And on that note, it is time to go back to the spice mines. Have a lovely Monday, Constant Reader.

To Step Aside

AH, hello, Thursday, how are you doing?

Yesterday was a good day, despite paying the bills. I worked from home, made a lot of condom packs, and had some lovely, lovely phone calls. I also remembered why I stopped talking on the phone–I can talk for hours, and now that I used the headphones and can actually hear, yes, well, pity the poor fools I called to talk to yesterday. I talked endlessly.

The telephone–cell phone, whatever–is really a marvelous invention, truly.

See? Even a tired old Luddite like me can adapt and change and learn some new tricks.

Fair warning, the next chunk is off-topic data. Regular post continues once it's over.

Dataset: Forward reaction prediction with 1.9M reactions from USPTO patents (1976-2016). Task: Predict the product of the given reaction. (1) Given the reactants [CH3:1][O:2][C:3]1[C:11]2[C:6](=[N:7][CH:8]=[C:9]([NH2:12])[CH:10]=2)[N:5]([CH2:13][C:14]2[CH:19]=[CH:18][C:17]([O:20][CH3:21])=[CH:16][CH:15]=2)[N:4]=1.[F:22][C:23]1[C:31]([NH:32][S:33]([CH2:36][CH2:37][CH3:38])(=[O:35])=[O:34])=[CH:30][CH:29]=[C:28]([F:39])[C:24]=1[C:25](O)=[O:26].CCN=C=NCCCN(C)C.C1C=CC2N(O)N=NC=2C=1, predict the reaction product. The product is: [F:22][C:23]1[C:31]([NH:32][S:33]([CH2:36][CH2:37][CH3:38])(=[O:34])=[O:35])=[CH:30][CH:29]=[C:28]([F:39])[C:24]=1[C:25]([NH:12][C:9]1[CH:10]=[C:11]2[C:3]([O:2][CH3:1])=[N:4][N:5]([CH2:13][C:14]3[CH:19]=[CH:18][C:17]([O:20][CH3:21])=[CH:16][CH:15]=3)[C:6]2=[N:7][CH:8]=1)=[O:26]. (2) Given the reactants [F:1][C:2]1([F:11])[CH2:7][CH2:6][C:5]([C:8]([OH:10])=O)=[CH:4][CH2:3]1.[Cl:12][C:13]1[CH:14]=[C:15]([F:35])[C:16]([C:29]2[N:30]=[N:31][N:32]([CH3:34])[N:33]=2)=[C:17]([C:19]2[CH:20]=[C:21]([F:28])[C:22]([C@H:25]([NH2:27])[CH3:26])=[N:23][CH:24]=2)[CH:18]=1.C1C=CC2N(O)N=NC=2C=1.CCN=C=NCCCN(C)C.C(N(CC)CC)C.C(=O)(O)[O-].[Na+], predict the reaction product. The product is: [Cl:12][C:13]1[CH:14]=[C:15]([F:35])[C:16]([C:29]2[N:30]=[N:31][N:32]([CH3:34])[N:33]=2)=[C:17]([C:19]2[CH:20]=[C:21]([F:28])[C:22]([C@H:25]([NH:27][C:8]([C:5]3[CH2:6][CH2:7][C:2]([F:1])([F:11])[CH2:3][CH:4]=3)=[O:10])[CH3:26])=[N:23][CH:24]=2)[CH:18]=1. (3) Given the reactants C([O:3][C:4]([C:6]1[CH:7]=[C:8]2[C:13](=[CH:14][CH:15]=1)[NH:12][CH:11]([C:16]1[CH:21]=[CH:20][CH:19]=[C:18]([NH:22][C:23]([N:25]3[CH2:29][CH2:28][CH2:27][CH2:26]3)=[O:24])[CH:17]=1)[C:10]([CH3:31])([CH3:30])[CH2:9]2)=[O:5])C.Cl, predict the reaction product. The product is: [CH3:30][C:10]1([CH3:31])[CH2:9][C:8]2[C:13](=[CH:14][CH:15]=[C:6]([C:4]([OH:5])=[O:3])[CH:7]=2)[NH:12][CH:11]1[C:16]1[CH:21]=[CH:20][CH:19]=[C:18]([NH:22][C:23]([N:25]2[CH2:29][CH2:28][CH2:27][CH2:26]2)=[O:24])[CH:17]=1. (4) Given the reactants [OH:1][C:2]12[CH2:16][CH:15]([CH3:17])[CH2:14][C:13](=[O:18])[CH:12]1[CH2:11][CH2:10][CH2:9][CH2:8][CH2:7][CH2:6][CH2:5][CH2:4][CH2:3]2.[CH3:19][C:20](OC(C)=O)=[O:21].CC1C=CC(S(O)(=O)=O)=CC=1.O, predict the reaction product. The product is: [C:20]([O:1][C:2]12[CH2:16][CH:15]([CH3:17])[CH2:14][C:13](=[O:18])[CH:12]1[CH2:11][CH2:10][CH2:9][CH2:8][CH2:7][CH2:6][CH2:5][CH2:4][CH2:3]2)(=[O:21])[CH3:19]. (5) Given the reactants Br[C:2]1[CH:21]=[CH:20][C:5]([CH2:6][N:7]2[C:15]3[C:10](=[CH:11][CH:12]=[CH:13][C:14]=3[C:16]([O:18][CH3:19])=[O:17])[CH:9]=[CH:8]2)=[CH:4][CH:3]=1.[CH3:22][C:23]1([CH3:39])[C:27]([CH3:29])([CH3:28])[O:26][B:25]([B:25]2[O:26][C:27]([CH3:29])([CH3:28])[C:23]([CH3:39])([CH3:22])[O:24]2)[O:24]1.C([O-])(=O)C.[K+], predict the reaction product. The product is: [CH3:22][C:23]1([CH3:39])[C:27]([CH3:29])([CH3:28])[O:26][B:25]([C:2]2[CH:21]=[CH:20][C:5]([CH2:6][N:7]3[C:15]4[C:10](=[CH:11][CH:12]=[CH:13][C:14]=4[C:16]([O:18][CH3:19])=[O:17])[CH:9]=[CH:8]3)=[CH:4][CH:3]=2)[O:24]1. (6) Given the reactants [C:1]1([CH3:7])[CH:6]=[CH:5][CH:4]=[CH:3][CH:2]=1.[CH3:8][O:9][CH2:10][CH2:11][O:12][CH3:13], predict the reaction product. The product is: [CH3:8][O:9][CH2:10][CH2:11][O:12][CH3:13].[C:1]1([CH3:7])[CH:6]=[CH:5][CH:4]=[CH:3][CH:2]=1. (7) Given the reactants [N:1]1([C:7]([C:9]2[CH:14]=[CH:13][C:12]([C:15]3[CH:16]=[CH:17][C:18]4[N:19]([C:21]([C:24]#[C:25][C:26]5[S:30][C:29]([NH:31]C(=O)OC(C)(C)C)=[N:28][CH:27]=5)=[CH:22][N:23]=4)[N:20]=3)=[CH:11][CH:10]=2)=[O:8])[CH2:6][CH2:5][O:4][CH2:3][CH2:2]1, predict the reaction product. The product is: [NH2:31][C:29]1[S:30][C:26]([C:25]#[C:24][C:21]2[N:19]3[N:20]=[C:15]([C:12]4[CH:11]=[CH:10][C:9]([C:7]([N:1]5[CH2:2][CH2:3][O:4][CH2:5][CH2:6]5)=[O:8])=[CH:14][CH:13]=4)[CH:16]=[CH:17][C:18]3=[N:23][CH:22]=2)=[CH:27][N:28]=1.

We started watching a German series, Dark, last night on Netflix. It’s really quite good, even if we’re really not sure after one episode what it’s about. I suspected Germans would be particularly good with dark suspense shows, and the German language, as I said to Paul last night, is perfect for that creepiness because it’s such a guttural language. My German is so rusty as to be non-existent anymore, despite the years spent studying and learning it, but I was able to pick up a word every now and then. I was reading an article the other day that said the easiest way to learn another language was to watch a show in that language with English subtitles–that way you learn pronunciations and the rhythm of the language, and then watch shows in English with subtitles in that language–so you read the words in German while hearing them in English. It’s an interesting idea, and I’ve always regretted losing my German, so maybe I’ll give it a try. I tried learning Italian last year with Duolingo, and was doing their short lessons one per day, but then got behind during Carnival and never caught up. I’d love to be able to at least understand some Italian or German, in case we ever go to Europe ever again, but laziness and a lack of time will undoubtedly hold me back.